When there is no ego, there is nothing to be ashamed of.

Sweet Surrender

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A fellow practitioner shared with me how he felt that there must be an easier way to get fast results from the Taiji practices. In fact, he was confident the teacher was holding back these methods from us.

While I do not subscribe to his views on the teacher being not forthcoming in his teaching, I do think that constantly challenging the status quo is not a bad thing. However simply challenging anything and everything is not productive unless it is followed by researches and experiments, plus a lot of practice! Or else, we would always lack faith in the teacher’s methods, and yet we would do nothing about it.

Only when we “surrender” ourselves to the training methods and principles could we have no doubt about the time and effort we invest into the daily practice. And only when we have no doubt could we start to see things clearly.

Fast and Slow

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Last week we had a visiting practitioner from a neighboring country joining us for a pushing hands session. While he does not practice push hands normally, this visitor is no push-over due to his strong foundation in “qigong”. In fact, he was very much able to hold his own when he pitted against other more experienced opponents.

A fellow practitioner, after observing how this visitor pushed hands, remarked on the “mistakes” that the visitor made. While his remarks could be right, the point he totally missed was that the visitor had little experience in pushing hands, and yet his opponents were struggling to even uproot him. Furthermore, as I personally know this fellow practitioner, I was quite sure that if he were pitted against the visitor, the visitor would be able to handle him without breaking a sweat.

The above brought to mind an advice a teacher once gave me. He told me “to be fast in appreciating others’ strength, and be slow in criticizing their weaknesses”. If we keep focusing on others’ weaknesses, we would miss out the opportunity to learn from their strengths.

The Three Jewels

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In the Buddhist philosophy, there are three very important elements, namely “Dharma”, “Buddha” and “Sangha”. Dharma is the law of Nature, Buddha is a person who has attained full enlightenment, and Sangha is the practitioner of Dharma.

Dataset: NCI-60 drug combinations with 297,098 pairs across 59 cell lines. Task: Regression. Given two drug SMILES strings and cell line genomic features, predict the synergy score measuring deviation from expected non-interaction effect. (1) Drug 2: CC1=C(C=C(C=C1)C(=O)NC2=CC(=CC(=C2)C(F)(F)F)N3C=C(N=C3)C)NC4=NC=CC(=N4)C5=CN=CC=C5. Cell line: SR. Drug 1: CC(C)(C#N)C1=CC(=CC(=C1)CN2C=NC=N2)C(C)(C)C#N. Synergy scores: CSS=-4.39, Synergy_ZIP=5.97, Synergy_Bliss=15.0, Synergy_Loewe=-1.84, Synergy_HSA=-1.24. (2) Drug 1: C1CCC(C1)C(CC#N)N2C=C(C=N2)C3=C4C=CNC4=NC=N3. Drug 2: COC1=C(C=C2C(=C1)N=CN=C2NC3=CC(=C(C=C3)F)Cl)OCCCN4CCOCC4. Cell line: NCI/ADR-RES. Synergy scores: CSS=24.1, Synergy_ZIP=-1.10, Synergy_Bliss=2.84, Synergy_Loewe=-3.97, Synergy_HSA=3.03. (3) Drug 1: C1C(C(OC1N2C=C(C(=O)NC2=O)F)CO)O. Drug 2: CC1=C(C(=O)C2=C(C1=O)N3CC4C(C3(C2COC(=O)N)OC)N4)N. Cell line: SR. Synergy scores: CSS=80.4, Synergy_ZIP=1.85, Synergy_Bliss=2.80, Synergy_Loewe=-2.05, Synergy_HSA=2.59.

Drawing parallel to our Taiji journey, we also have three jewels, namely the Taiji principles, the Teacher, and the Taiji practitioners. The Taiji principles must be able to stand up to the test of time. The teacher is one who understands these principles fully, and has the compassion to share his wisdom. The Taiji practitioners, as the name suggests, put whatever Taiji principles they have learned into practice.

When we have all these three elements in our Taiji journey, we will get closer to full understanding of the Taiji principles with each passing day.

I “Am” a Singer

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Recently I was watching the second season of the very popular Chinese TV program, “I am a Singer”. In the program, seven professional singing artists will perform “live” to an audience of five hundred. At the end of these seven performances, the audience will give their votes to the artist whom they think performed best. Once the votes are totaled up, the artist with the lowest vote counts will face elimination.

As you can imagine, the pressures were tremendous on the performing artists. Not only were they subject to scrutiny, they also have their egos bruised should their performances win the lowest votes from the audience.

One participating artist put a very thoughtful meaning to his involvement in the program “I am a Singer”. He said that both the “I” and “a Singer” are no longer meaningful to him. The most important thing, to him, is “am”. That is because only when he can prove that he “is” a singer could he say “I am a Singer”. It is a state of being.

Very often we hear people describing themselves as Taiji practitioners. If we challenge that claim further, we would find that most of these people are not really Taiji practitioners. They do not practice Taiji. What they practice is the Taiji routines, and not Taiji. They do not adopt the Taiji principles and introduce these principles into their daily activities. They could be future Taiji practitioners, but until they practice Taiji even in the most mundane daily chores, they could only say they are Taiji routine practitioners.

I am thankful I have watched that episode of “I am a Singer”. It has given me a timely reminder of how I should continue my Taiji journey.

The Art of Persuasion

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I was reading a book on Persuasion, in which the author explained how we influence our audience to move from point A to point B through persuasion. It is the art of getting people to do something they would not ordinarily do if we did not influence. More importantly, when our objective is met, the audience does not hold ill feeling towards us.

This made me think about the similarity to pushing hands. In push hands, our objective is to “convince” our opponent to move into a position where he loses his balance. Without our influence, our opponent would normally be able to maintain his balance. We have to “persuade” our opponent to move from a position of balance, to one of unbalance. Because the whole process is about gentle “cajoling”, at the end of the push hands session, there is no ill feeling of “coercion” (by brute force), and we can all go home happy!